Although a long-term solution will require an agreement between the U.S. and Chinese governments, it seems that the SEC will remain steadfast in its efforts to investigate China-based companies as well as other foreign U.S. issuers. Over the past year, the SEC has increased these efforts particularly because of concerns arising from such companies entering the market through reverse mergers which were popular among Chinese businesses for a number of years. In connection with its increased enforcement efforts, the SEC has deregistered nearly 50 companies and filed fraud cases against over 40 foreign issuers and executives, including numerous China-based companies. Conversely, while the CSRC has not publicly evidenced a willingness to accede to what it views as extraterritorial demands of the SEC, many of the China-based, U.S.-listed companies such as those listed above are considered national champions and crippling their U.S. listings may entail some very real and undesirable reputational harm to the Chinese government. The outcome of these competing interests is difficult to predict.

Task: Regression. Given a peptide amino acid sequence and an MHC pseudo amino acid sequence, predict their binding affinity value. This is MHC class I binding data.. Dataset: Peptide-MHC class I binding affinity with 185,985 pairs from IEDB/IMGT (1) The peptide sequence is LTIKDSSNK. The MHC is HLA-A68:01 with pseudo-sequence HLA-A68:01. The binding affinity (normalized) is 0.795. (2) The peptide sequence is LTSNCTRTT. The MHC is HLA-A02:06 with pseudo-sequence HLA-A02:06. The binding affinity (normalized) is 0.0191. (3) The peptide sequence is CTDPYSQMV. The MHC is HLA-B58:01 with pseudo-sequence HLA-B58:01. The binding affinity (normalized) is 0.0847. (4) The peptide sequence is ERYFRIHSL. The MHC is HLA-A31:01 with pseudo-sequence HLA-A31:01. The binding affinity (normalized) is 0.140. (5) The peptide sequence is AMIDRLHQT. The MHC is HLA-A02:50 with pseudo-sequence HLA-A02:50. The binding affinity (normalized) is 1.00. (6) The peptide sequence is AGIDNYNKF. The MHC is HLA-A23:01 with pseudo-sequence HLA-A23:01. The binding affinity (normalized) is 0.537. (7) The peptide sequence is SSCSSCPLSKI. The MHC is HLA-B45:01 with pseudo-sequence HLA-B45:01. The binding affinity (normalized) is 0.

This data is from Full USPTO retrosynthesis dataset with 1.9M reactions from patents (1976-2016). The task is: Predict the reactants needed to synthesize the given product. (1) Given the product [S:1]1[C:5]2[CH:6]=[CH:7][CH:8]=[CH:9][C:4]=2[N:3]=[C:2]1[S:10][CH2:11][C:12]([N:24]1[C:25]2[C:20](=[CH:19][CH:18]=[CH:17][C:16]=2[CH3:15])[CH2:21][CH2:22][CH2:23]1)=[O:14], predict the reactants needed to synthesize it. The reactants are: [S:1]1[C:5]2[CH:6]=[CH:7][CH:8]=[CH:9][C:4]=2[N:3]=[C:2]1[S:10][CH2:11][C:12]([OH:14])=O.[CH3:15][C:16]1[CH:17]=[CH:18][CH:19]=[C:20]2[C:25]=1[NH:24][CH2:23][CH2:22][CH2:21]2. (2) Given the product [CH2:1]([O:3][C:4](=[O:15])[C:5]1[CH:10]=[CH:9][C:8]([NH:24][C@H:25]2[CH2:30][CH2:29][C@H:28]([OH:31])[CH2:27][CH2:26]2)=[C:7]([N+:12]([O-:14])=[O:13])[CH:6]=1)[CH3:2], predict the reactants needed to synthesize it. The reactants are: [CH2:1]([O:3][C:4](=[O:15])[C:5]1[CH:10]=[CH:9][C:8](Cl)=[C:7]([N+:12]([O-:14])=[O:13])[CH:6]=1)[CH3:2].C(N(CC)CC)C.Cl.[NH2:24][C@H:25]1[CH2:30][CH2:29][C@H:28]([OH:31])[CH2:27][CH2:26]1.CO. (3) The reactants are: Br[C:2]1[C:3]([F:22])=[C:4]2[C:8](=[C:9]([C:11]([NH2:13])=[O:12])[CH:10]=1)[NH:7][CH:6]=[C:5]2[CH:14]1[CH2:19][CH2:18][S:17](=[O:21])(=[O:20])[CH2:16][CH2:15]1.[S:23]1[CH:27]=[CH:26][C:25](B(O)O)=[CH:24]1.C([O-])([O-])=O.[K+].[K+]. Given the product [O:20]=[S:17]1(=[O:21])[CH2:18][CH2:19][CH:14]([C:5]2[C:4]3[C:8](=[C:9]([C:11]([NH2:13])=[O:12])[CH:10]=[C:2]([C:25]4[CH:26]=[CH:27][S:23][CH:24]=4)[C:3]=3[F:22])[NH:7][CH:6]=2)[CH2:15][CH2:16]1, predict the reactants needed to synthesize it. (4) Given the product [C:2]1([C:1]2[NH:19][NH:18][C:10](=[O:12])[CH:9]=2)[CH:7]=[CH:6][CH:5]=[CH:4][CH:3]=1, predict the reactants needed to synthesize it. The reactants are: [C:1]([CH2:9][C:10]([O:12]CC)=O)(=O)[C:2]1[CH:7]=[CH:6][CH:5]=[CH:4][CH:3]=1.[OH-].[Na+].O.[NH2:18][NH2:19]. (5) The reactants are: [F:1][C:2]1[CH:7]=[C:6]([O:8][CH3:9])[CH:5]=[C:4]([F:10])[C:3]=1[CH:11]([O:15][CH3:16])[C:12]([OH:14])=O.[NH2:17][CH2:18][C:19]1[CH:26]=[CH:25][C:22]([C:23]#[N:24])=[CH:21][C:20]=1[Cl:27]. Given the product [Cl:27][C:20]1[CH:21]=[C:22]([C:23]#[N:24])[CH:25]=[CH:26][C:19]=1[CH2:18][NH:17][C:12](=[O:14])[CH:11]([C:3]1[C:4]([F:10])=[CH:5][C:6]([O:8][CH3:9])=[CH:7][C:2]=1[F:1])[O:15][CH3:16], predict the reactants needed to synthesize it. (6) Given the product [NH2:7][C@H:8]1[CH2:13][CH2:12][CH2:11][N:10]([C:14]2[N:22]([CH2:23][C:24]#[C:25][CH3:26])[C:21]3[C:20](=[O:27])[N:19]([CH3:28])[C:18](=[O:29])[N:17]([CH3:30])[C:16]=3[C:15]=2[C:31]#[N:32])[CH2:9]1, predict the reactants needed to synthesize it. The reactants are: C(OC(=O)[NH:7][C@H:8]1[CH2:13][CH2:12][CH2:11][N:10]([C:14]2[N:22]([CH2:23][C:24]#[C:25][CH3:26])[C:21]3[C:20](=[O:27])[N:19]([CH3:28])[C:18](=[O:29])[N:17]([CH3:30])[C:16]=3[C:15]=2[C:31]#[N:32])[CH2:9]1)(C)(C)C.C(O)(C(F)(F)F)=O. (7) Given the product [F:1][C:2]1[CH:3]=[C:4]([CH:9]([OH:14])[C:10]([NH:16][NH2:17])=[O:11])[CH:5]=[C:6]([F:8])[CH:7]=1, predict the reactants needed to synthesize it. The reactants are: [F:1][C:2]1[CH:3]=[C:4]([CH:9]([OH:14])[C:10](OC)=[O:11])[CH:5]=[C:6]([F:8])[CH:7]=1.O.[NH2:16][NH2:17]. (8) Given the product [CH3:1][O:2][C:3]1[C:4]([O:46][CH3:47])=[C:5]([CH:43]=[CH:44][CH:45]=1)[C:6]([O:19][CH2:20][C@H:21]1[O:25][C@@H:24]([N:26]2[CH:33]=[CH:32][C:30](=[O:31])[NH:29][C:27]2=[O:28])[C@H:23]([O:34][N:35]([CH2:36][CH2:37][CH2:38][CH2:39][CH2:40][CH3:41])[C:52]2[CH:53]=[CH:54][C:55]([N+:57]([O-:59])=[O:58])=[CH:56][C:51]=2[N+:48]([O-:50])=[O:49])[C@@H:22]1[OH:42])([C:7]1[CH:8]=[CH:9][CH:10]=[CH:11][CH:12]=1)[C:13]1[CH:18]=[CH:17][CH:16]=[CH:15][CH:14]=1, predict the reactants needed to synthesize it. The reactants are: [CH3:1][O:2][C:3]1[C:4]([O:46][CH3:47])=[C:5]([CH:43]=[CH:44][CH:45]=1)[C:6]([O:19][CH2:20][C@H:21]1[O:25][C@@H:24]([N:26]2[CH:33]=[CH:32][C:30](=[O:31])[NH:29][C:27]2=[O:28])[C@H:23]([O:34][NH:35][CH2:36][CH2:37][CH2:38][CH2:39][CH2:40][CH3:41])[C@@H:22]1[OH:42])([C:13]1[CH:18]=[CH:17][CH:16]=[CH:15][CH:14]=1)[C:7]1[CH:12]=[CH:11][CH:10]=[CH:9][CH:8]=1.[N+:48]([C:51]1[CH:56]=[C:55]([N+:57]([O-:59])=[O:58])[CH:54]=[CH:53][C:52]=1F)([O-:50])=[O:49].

Pending any long-term political solution, the interim path forward for those companies caught in the middle – and their investors – remains murky at best. We are aware that some investors in China-based, U.S.-listed companies have already been raising the question whether the companies could quickly migrate their listing to Hong Kong, thereby eliminating the problem. While delisting from the U.S. markets and deregistering from the SEC's reporting requirements has been a notable trend among China-based companies in the last two years, that requires significant time and financing to achieve and does not represent an obvious quick fix solution. And in light of the unprecedented action recently brought against Ernst & Young's Hong Kong affiliate by the SFC, there is no guarantee that after putting in substantial effort and resources to move to the Hong Kong market, China-based companies and their auditors would not find themselves in the same predicament with the SFC. Likewise, engaging the Hong Kong or other non-Mainland Chinese affiliate of an auditor would not by itself eliminate the need for audit work to be performed within China and the possible production of documents related to that work to the SEC.

We will continue to monitor developments in this area.

The content of this article is intended to provide a general guide to the subject matter. Specialist advice should be sought about your specific circumstances.